On the eve of the RSA security conference, there's a showdown in the offing between "Old Europe" and U.S. search operators. Earlier Monday word leaked aboutto press search engine providers to dump personal search data after six months.
Barring the unforeseen, it's likely the European Commission will look kindly upon the plan. This would be quite a big deal, setting the stage for a continent-wide challenge to the way big search engine companies set procedures handling log deletion and browser cookies.
Until now, privacy advocates haven't gotten very far convincing search companies to drastically curtail the length of time they retain data. For instance, the argument made by Google is that keeping log data around can keep you safe, help prevent fraud, and improve search results (using the argument that "better data makes for better science").
That all may be true--though I've known more than a few security experts who argue otherwise--but this is less a matter of computer science than of public policy. And it's not a fight the search engine companies are going to win. Can you see some congressman campaigning back in the home district for reflection on the campaign plank, "What's good for Google is good for all the rest of us?" I don't think so.
On its public policy blog, Google sounded less than thrilled with the news, although it boiled any bitterness out of its official reaction.
We believe that data retention requirements have to take into account the need to provide quality products and services for users, like accurate search results, as well as system security and integrity concerns. We have recently discussed some of the many ways that using this data helps improve users' experience, from making our products safe, to preventing fraud, to building language models to improve search results. This perspective -- the ways in which data is used to improve consumers' experience on the web -- is unfortunately sometimes lacking in discussions about online privacy.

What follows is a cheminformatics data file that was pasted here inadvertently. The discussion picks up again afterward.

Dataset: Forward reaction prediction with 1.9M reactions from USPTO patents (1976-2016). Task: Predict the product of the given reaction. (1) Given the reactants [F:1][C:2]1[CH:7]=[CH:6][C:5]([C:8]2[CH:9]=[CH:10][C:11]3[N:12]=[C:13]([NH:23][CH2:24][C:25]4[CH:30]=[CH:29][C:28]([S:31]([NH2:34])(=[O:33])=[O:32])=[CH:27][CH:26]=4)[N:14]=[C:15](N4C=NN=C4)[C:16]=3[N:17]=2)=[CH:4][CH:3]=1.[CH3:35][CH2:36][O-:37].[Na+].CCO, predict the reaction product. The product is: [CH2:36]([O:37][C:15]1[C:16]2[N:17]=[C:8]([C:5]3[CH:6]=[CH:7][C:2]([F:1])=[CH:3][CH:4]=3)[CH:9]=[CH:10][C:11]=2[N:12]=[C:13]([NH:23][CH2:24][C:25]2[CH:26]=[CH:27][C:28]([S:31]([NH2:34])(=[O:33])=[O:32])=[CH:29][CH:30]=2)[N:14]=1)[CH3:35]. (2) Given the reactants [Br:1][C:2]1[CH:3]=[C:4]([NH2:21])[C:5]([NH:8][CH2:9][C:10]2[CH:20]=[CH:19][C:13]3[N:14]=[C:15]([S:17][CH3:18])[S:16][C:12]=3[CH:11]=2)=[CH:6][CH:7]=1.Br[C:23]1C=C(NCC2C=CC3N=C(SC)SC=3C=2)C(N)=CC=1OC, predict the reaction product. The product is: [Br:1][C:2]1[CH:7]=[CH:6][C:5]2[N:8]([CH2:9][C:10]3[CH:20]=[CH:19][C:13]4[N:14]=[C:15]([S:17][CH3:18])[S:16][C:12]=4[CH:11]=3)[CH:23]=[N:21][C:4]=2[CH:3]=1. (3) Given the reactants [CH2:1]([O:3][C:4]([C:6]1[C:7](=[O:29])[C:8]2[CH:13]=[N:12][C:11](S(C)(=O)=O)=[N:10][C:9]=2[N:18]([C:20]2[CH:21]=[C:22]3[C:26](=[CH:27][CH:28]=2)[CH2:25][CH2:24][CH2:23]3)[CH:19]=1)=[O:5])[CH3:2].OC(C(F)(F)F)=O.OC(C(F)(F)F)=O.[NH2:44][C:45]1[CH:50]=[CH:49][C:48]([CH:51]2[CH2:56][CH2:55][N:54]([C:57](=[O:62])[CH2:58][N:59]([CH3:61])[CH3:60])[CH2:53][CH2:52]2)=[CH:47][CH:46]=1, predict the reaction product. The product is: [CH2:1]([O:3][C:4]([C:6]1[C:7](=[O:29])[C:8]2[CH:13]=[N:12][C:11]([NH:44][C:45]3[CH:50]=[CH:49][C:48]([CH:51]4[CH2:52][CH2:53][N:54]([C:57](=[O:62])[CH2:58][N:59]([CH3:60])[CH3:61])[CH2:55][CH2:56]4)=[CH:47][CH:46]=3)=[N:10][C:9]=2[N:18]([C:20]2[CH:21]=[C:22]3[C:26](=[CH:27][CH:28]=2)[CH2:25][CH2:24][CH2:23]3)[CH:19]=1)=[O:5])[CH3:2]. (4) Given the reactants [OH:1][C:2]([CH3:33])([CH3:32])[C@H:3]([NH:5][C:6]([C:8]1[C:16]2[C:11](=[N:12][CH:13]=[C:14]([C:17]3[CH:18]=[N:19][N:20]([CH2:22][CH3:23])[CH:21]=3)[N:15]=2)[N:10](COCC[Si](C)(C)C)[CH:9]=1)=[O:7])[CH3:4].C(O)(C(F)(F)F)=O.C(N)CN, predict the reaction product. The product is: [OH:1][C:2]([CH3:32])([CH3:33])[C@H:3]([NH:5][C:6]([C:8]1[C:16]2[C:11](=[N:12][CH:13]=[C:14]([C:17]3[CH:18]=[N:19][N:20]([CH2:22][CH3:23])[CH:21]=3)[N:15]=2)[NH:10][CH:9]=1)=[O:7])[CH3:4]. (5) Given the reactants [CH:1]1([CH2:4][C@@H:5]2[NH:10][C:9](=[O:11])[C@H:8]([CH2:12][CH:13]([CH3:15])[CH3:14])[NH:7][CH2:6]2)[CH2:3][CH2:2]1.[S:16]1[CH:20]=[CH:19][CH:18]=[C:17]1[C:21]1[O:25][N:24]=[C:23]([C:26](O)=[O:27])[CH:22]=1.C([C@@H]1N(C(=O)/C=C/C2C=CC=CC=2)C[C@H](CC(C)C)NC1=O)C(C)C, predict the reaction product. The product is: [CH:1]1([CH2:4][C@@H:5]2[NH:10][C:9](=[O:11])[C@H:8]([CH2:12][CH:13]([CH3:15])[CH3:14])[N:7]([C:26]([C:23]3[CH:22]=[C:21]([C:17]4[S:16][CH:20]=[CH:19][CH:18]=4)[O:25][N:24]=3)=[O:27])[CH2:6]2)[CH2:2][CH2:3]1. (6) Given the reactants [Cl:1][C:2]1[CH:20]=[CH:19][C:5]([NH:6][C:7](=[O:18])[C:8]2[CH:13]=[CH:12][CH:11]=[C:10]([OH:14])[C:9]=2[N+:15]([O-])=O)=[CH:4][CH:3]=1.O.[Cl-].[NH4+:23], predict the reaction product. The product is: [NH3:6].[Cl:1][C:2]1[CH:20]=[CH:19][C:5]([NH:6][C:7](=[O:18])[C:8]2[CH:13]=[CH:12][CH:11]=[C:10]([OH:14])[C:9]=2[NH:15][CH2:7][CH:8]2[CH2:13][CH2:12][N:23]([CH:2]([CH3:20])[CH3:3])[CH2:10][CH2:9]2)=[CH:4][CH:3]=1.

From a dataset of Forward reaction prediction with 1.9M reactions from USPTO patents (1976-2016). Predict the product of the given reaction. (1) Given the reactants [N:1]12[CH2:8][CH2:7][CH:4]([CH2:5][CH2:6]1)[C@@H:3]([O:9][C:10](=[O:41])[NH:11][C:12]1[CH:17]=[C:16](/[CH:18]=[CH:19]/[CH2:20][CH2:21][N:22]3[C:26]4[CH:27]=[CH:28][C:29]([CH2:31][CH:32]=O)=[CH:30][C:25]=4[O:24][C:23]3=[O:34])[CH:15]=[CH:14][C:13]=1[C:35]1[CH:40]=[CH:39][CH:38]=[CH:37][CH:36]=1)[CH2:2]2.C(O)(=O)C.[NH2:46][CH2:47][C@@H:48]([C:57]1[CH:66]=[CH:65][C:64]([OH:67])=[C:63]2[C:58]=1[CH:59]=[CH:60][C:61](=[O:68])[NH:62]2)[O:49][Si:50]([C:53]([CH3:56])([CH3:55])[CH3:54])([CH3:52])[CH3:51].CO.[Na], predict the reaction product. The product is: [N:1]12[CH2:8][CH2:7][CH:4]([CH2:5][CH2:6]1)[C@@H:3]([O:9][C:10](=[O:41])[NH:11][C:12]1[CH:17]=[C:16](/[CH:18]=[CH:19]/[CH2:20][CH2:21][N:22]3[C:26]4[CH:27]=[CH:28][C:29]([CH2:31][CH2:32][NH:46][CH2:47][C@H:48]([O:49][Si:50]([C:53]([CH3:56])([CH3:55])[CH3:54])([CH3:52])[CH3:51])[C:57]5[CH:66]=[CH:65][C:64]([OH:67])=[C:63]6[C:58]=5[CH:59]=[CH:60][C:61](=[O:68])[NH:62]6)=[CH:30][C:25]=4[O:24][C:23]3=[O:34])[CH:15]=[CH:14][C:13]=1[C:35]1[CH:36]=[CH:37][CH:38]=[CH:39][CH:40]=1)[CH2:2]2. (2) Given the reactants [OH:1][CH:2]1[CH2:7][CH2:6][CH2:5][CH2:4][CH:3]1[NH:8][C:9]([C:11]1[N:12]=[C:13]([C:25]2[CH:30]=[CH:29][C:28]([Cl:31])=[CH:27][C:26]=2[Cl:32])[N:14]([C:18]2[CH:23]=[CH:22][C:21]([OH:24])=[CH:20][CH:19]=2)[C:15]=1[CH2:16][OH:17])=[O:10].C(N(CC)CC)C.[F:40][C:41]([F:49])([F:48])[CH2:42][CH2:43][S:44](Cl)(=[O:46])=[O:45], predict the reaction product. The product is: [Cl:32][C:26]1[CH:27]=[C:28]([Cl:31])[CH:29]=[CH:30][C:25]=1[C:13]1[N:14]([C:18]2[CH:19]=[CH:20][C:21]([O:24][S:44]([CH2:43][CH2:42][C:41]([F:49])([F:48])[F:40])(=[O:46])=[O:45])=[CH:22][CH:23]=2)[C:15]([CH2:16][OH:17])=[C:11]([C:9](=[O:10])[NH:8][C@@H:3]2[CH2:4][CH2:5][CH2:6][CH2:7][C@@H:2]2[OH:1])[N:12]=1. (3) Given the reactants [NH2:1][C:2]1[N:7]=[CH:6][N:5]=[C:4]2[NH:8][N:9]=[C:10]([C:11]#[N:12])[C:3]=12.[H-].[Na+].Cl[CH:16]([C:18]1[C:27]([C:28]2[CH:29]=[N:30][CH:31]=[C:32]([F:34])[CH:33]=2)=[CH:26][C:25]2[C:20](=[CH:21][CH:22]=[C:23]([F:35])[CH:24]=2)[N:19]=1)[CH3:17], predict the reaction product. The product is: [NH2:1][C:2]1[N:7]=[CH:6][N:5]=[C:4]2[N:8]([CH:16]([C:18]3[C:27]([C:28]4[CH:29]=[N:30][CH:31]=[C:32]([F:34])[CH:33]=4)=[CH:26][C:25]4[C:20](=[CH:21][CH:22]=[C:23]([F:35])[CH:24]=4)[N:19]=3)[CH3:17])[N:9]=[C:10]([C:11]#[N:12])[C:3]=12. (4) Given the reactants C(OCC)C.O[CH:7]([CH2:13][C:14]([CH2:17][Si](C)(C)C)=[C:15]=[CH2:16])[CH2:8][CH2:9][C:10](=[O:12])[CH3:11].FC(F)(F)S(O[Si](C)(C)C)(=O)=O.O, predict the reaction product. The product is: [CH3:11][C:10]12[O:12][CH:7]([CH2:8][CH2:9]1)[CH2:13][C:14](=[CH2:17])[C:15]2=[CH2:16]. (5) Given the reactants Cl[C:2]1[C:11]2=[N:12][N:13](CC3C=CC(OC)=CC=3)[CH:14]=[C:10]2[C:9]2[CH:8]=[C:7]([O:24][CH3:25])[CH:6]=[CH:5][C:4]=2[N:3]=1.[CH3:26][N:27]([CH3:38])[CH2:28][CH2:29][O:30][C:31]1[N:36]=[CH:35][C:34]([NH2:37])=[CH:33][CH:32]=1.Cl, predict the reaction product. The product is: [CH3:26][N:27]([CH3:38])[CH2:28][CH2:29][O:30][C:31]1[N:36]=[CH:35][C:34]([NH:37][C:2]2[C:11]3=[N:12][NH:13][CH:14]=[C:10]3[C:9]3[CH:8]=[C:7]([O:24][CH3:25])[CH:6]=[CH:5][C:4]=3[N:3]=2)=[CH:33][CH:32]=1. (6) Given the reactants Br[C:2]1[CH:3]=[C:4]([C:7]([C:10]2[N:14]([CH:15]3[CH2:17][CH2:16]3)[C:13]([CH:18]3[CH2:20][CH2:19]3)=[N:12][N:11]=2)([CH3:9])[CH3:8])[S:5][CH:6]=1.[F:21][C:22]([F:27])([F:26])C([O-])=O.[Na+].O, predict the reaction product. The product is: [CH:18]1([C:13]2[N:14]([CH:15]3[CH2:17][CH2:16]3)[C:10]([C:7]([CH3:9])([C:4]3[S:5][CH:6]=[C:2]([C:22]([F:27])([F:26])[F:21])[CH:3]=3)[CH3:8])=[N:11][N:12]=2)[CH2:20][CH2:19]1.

The Working Party's findings also stated that IP addresses should be treated as personal information, with the full weight of data protection laws. Based on our own analysis, we believe that whether or not an IP address is personal data depends on how the data is being used.
The findings are another important step in an ongoing dialogue about protecting user privacy online -- a discussion in which Google will continue to be engaged. It's also a debate in which we hope our users will participate.
Google figures that it's already met privacy advocates' demands by reducing to 18 months from 24 months the length of time it stores private data. I imagine Microsoft, which similarly retains data for 18 months and Yahoo, which keeps data for 13 months, feel the same. They can't be thrilled with what's going on because it presents a threat to their Internet business. Unfortunately for them, there's not a really good counter-argument. (Here's a good primer News.com assembled on the companies' respective privacy policies.)
Greg Sterling of SearchEngineLand.comoffered a quote to Bloomberg that was spot on:
"Today's decision may threaten "the golden goose" of the broader business of Internet advertising, which uses customers' online records to offer personally targeted ads, Greg Sterling, an analyst at Sterling Market Intelligence in San Francisco, said in a telephone interview."
That's why you can expect search engine companies to fight as hard as they can, enlisting support from political and business allies. But when it comes to privacy, most people are less concerned with the stock price of big tech powerhouses than they are in keeping their personal data safe.